Her father has not yet decided where to enroll in Unnati after she finishes her board examination.
Anupama, who has recently trained under the gaze of Gopichand at the latter’s Hyderabad academy ahead of the Asian Games, has a diligent game. At her best, her game looks like poetry in motion sufficed by her balletic movement, giving her command over the net.
She conjured up the magic against Aditi Bhatt in the final of the 37th National Games with a flick that deceived Bhatt; her stroke flew over the head of her opponent to land in the backcourt.
Anupama, who previously had a training stint with Prakash Padukone Badminton Academy, has recently moved to the National Centre for Excellence in Guwahati to train under famed Korean coach Park Tae-sang.
But, there is a drawback even in her case. It will be her first full-fledged coaching stint after more than a year. She was forced to move back to Delhi in 2022 from Bengaluru due to a family emergency. She trained under her passionate father Naveen for more than a year before making the move to Guwahati.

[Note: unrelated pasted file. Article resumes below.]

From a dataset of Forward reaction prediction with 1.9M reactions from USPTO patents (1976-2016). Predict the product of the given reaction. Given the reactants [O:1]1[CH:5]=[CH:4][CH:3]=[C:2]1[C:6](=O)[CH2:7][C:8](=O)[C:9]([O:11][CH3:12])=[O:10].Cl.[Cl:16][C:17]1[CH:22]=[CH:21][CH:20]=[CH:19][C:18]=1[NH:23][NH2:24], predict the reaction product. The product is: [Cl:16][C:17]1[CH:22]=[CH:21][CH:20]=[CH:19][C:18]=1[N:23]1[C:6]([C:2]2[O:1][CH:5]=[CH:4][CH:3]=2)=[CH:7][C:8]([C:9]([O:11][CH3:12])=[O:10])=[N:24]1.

While Unnati and Anupama are two hopes burning bright, they still need to pack themselves up with power before launching themselves on the ruthless World Tour, where the threat of injury would be of paramount concern and their stamina would be tested time and again.
To sustain the rigor of the World Tour, where success and consistency do not come easily, demands tremendous fitness, mental rigidity, and a game that is sharp and magnificent.
The good thing is that Unnati and Anupama are adamant about physical strength building and loading power to their strokes.